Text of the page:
Each graduate student is allocated a supervisor within the School, or in the case of research students sometimes two (NB: at graduate level ‘tutors’ are generally called ‘supervisors’ in Oxford, whether they are teaching on taught courses or research degrees). Taught course students especially may have tuition from other members of staff than their main supervisor, e.g. for option courses. Departmental supervisors are mainly responsible for guiding their students through their specific courses in regular tutorial or supervision sessions, the type and frequency of which depend on the course being followed (for example, a possible eight tutorials a term for a taught-course student, or two to three supervision sessions a term for a research student, depending on activity). Full details of individual course structures and teaching provision is given in the course descriptions in the departmental Handbook.
Supervisors give students advice on their coursework, theses or preparation for examinations, as well as on what lectures and classes to follow; they are also involved in the administrative side of students’ activities (form-filling etc.). Generally speaking, while supervisors do have to approve many steps administratively in a student’s career, their role is rather one of academic advisors. Nonetheless students are expected to take this advice seriously and to assume a large degree of responsibility themselves for the progress of their own studies. Students have the right to see the termly reports written on their progress by their supervisors and to be consulted on these. They may (but need not) also report on their own progress through the Graduate Supervision System (GSS).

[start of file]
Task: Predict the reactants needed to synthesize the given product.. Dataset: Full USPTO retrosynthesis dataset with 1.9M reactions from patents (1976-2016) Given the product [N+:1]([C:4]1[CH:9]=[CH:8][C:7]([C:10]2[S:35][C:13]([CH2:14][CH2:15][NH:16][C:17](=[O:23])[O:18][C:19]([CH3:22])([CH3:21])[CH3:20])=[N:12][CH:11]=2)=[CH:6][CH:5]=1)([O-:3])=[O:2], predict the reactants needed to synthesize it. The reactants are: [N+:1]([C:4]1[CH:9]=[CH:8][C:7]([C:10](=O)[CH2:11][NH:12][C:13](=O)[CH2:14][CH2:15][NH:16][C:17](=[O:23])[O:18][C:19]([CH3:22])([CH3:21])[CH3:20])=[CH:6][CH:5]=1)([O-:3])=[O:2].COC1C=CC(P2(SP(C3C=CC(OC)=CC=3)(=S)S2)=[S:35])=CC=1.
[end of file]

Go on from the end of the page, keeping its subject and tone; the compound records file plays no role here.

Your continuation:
Supervisors and other tutors are not necessarily, even perhaps rarely, members of the student’s own college at graduate level, and most of the teaching and supervision will be done outside the college, in ISCA or a similar building. However, students are also usually assigned an advisor or personal tutor in their colleges, who may be in their own subject or close to it. This is someone the student may approach for advice, a second view, or if problems occur in the relationship with the departmental supervisor (who should be different). Alternatively a student may approach the School’s Director of Graduate Studies or Head of Department for advice.
Depending on the course, tutorial teaching is generally one to one in small groups. Teaching seminars, including those for the option courses, may have rather more students.